In Pan Post 96 Sir Galahad is on a diplomatic quest to meet with the Eborren drows for support against Prelate Seerias and her followers at Lluth Caridwen, who have kidnapped Prince Mordred. Queen Iseult and Isolde of the White Hands despise each other and argue, vehemently, the entire trip. Sir Palamedes knows that they're fighting over Sir Tristram, who once loved Iseult but later married Isolde. King Mark, who is now married to Iseult, tries to remain calm through it all. They eventually arrive at the drow town where they meet with Minister Lysse. She suggests that they should meet with the original owners of their vessel, Camelot, and agrees to guide them to these Boreans who may aid the humans.
Characters: King Arthur | Queen Guinevere | Prince Mordred | Morganna le Fay | Merlin the Younger | Sir Kay | Sir Lancelot | Sir Bedivere | Sir Galahad | Sir Tristram | Sir Caelia | Sir Red Rose Knight | Sir Black Knight | Sir Faerie Knight | Andy | Admiral Ltexi | Gamma Pans | King Mark | Queen Iseult | Sir Gawain | Sir Greene Knight | Isolde of the White Hands | Prelate Seerias | Minister Lysse
Sir Galahad is vaguely aware of some tension in his party, especially between the two Isoldes. Or rather Iseult and Isolde, who both essentially bore the same name but in two vying languages - English and Gaelic. Isolde of the White Hands, who was actually born in Brittany which makes her mostly French, is taking every opportunity to snap and argue at Iseult, the Irish Princess now Queen of Cornwall. Sir Tristram is actually more talkative than usual, as though trying to distract himself. Galahad knows he cares about Mordred, perhaps he's worried.
King Mark seems the most placid of them all, as he normally is, but even he seems unwilling to chide Isolde for insulting his wife. As though he thinks Iseult deserves the nasty remarks.
Sir Gawain also looks uncomfortable but he, like Galahad, is uncomfortable because he's stuck in the middle of whatever argument is going on between the other four. Finally there's also Sir Palamedes with them, who Sir Gawain was especially relieve to see as he had been under the impression he had eaten him. Sir Galahad is particularly worried about Gawain now.
Why Sir Palamedes is with them, Galahad doesn't know. The man is certainly not suited for silent movement and he as all the diplomatic wit of a tree stump.
Sir Palamedes: "We should throw water on them."
King Mark: "Not a bad idea, it might cool some tempers."
Sir Palamedes: "Better yet, their clothes will be extra clingy when the cat fight starts!"
King Mark: "..."
Sir Palamedes: "Just wish it was me they were fighting over."
King Mark: "... I think that's enough of that."
Sir Palamedes: "He's a lucky guy to have two smoking hot--"
King Mark: "I said ENOUGH!"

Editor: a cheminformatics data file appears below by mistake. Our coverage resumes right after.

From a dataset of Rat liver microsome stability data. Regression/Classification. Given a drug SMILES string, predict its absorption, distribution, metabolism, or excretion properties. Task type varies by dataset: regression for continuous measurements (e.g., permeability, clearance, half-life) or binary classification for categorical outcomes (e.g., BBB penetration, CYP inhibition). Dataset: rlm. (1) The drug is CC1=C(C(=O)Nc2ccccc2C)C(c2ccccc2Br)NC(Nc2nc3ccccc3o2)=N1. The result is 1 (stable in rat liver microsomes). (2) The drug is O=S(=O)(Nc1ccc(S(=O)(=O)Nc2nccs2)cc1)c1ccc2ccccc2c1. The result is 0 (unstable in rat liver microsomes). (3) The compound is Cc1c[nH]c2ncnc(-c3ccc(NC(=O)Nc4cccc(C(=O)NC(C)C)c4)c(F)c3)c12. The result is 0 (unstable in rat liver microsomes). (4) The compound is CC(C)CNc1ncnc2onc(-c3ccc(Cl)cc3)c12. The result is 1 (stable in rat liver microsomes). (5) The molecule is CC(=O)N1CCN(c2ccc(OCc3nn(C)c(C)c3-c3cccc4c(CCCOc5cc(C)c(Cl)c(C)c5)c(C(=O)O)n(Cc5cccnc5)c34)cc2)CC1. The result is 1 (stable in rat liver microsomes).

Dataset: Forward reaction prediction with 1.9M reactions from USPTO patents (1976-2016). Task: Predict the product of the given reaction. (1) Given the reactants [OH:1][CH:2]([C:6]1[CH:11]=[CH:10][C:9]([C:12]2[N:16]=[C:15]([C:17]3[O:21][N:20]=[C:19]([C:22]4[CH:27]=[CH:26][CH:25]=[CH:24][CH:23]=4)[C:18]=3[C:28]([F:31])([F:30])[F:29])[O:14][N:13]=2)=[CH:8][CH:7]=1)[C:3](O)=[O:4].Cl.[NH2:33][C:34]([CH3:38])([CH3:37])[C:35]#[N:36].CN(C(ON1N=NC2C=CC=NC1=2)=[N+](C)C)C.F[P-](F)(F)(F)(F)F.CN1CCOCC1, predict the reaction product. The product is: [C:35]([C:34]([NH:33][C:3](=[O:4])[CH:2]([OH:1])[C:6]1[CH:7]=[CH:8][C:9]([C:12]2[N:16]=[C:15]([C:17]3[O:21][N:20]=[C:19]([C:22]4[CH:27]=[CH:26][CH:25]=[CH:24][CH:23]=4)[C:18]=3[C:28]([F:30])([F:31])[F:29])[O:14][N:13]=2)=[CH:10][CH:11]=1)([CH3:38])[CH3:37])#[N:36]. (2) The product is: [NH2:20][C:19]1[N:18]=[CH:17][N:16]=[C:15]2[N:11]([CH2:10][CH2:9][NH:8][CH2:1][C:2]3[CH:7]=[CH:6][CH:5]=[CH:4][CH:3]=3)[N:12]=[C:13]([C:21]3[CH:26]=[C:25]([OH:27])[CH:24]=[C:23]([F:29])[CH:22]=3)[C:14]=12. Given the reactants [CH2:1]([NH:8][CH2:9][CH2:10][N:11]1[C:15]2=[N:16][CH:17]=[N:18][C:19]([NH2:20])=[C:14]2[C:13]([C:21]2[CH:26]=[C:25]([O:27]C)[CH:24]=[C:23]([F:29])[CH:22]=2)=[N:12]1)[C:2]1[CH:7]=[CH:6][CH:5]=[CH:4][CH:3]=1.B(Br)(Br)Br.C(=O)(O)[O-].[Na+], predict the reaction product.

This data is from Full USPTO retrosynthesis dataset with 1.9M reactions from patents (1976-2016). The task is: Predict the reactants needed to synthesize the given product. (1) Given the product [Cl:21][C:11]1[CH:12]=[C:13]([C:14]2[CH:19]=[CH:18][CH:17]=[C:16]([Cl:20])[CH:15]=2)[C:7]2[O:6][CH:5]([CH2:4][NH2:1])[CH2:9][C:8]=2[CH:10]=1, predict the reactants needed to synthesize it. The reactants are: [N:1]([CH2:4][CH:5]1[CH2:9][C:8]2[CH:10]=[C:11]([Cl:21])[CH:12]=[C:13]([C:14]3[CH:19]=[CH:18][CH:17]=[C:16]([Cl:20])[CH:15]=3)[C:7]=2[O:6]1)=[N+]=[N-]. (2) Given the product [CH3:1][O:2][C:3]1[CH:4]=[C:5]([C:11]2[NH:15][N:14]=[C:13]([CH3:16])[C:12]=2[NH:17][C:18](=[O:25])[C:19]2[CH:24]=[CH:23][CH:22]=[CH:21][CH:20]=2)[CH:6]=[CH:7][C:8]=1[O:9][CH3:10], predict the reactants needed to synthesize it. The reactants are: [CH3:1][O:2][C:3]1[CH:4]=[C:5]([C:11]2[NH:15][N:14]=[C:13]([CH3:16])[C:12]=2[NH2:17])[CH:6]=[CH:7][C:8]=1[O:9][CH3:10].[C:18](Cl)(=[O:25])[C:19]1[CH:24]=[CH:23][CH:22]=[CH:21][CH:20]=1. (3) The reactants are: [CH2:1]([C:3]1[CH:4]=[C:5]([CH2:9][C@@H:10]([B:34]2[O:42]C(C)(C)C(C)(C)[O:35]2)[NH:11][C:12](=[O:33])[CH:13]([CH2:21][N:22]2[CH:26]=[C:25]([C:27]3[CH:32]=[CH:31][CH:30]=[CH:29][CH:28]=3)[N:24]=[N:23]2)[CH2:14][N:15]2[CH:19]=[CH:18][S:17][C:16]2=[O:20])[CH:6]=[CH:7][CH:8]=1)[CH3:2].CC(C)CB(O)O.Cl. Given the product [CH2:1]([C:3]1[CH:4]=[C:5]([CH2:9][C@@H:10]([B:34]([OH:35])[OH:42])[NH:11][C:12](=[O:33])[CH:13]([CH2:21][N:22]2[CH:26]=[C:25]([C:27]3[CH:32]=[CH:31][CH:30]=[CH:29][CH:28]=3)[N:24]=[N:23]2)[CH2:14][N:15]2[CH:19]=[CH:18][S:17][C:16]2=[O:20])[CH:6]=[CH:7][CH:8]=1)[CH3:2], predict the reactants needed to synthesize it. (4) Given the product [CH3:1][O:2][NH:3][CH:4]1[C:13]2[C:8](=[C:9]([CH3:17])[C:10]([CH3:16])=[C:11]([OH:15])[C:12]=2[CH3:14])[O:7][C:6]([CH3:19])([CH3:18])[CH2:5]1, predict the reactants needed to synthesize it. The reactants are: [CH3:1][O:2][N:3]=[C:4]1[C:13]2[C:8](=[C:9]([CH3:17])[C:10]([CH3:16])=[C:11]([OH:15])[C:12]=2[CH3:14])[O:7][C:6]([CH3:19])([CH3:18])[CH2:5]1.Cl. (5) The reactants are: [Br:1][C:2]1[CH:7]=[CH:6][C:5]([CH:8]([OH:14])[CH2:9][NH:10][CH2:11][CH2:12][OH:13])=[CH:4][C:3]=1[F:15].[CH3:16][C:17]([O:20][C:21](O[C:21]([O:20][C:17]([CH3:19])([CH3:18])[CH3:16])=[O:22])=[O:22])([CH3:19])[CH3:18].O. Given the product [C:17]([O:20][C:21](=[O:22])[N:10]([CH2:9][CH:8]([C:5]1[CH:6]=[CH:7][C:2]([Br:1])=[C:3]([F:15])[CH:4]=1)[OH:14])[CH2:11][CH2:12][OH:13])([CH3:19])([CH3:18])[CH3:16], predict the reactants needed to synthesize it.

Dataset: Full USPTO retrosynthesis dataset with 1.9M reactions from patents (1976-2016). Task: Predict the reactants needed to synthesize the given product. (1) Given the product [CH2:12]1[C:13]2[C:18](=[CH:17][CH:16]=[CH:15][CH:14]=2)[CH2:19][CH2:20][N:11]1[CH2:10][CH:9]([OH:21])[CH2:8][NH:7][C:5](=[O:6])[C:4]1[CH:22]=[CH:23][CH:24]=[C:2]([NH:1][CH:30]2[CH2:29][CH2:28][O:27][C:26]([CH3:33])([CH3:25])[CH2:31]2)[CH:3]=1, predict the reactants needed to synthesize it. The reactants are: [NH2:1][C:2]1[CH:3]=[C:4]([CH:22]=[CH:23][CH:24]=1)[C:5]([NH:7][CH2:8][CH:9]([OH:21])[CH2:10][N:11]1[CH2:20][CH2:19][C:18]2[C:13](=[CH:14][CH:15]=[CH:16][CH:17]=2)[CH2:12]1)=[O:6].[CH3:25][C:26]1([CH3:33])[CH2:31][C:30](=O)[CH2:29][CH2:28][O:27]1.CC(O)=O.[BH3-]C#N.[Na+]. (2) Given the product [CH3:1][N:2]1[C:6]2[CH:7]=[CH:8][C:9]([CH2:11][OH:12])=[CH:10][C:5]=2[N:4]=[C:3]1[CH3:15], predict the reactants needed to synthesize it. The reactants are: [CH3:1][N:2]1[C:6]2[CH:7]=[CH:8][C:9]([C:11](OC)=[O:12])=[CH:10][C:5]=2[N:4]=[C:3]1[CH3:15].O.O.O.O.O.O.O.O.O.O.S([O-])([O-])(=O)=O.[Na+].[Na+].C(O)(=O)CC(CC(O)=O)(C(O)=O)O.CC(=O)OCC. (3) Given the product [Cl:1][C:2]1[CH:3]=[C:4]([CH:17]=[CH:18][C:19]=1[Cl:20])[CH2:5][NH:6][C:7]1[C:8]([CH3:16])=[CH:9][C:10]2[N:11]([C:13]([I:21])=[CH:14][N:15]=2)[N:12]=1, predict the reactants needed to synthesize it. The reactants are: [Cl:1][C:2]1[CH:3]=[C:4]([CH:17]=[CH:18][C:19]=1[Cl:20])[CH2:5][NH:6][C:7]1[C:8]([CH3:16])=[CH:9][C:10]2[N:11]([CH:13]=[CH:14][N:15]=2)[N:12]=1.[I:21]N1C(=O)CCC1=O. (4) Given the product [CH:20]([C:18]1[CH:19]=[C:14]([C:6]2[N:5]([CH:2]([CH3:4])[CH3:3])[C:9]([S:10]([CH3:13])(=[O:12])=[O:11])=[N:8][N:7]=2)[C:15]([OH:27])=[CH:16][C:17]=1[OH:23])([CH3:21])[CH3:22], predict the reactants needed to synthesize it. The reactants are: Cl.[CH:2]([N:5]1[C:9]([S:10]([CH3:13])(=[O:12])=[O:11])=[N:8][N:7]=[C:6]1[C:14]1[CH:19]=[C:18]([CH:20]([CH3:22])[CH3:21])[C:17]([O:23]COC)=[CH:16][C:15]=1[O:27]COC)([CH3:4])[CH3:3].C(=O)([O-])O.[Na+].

The king, in a very unusual bellow of anger, turns on Sir Palamedes with a glare that could have made rocks come alive with fear and scurry away to hide.
When Sir Palamedes falls silent, King Mark tightens his lips and reflects poorly on himself. The others are silent, though Iseult looks guiltily at the soil beneath their feet. Sir Galahad decides not to remind the king that he should be quiet lest he get bellowed at too. Then again the king seems remorseful already for losing his temper. Galahad has always admired the king as a calm, intelligent man of great kindness and caring. Definitely one of the better kings under Arthur's banner. Probably the only king that doesn't have ambitions of rebellion in fact, despite being the only one that could.
Mark glances up at everyone with his large, beautiful eyes.
King Mark: "Well, shouldn't we be moving? I think the village is nearby."
Mark and Iseult usually wouldn't be asked to join knights on official business, neither of them being Knights of the Round Table, but their work leading the colonisation scheme means they have unique knowledge of the land that is useful in navigating and understanding the land. Tristram and Isolde, on the other hand, have been scouting the terrain since arrival on Caledonia and both are experts at silent movement. Secrecy is paramount, so that they remain undetected by the drows of the mountain.
Meanwhile, as planned, the majority of the knights are leading a very noisy expedition towards the mountain to draw attention from what Galahad is up to. With the Faerie Knight there to cause magical bangs of noise and flashes, The Black Knight essentially acting as a one-man wrecking crew and Sir Kay being... obnoxious... the group stands a good chance of distracting the enemy. Sir Palamedes would have helped in that endeavour, given her penchant for running his mouth, but instead Sir Tristram requested that he join them. Oddly enough Sir Palamedes is one of the few people that could be considered a friend of Sir Tristram; the Saracen preferring his own company to all others. Oddly enough, Galahad is pretty sure their relationship started because they were fighting. Or so Mordred said, but most of Mordred's stories revolve around someone fighting or hating someone else for some reason or another. Guy has issues.
Sir Galahad stumbles his way through the blue jungle, keeping an eye out for the creatures that dwell here. Aside from the infamous Robin-sitting badger, most of the wildlife has been fairly distant from the humans. He sees that Sir Tristram, especially, is able to navigate the jungle as though he were born here. Galahad has long wondered how the native drow actually manage to make their way through these dense jungles without paths or signs to indicate where they bloody are.
Drow: "Humans, why do you come here?"
The voice has the usual soft, drow lilt that sounds like their contemplating the meaning of life with every syllable. The king often sounds like that when he's talking about his cheese farms but Galahad doubts that these drow even know what cheese is.
Sir Galahad: "We come in peace!"
Drow: "I should bloody expect so! Do you often go round to towns not in peace?"